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  • B. Rachwal
    • 31
  • J. H. Rademacker
    • 49
  • M. Rama
    • 25
  • M. RamosPernas
    • 42
  • M. S. Rangel
    • 2
  • F. Ratnikov
    • 38
  • G. Raven
    • 29
  • M. Ravonel Salzgeber
    • 43
  • M. Reboud
    • 5
  • F. Redi
    • 44
  • S. Reichert
    • 11
  • A. C. dos Reis
    • 1
  • F. Reiss
    • 9
  • C. Remon Alepuz
    • 75
  • Z. Ren
    • 3
  • V. Renaudin
    • 8
  • S. Ricciardi
    • 52
  • S. Richards
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  • A. B. Rodrigues
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  • E. Rodrigues
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  • J. A. Rodriguez Lopez
    • 69
  • M. Roehrken
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  • S. Roiser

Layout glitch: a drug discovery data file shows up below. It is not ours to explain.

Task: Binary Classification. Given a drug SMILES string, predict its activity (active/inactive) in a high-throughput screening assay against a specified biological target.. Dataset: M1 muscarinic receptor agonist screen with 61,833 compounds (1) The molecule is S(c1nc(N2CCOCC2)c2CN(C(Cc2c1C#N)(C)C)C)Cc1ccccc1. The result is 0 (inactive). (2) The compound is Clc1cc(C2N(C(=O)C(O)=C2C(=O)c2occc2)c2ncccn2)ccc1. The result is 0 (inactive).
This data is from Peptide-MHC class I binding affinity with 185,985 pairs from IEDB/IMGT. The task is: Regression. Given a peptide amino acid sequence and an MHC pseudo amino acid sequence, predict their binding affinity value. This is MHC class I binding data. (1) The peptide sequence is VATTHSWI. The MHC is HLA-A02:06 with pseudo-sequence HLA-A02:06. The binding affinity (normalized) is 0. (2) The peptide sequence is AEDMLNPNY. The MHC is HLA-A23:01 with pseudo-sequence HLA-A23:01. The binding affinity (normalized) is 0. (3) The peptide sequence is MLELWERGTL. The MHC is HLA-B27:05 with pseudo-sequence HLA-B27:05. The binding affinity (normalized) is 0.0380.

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  • A. Rollings
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  • J. Ruiz Vidal
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  • M. Santimaria
    • 19
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    • 26
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    • 19
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    • 27
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    • 65
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    • 35
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    • 43
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    • 11
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    • 43
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    • 43
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    • 60
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    • 44
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    • 8
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    • 43
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    • 19
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  • A. Semennikov
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    • 9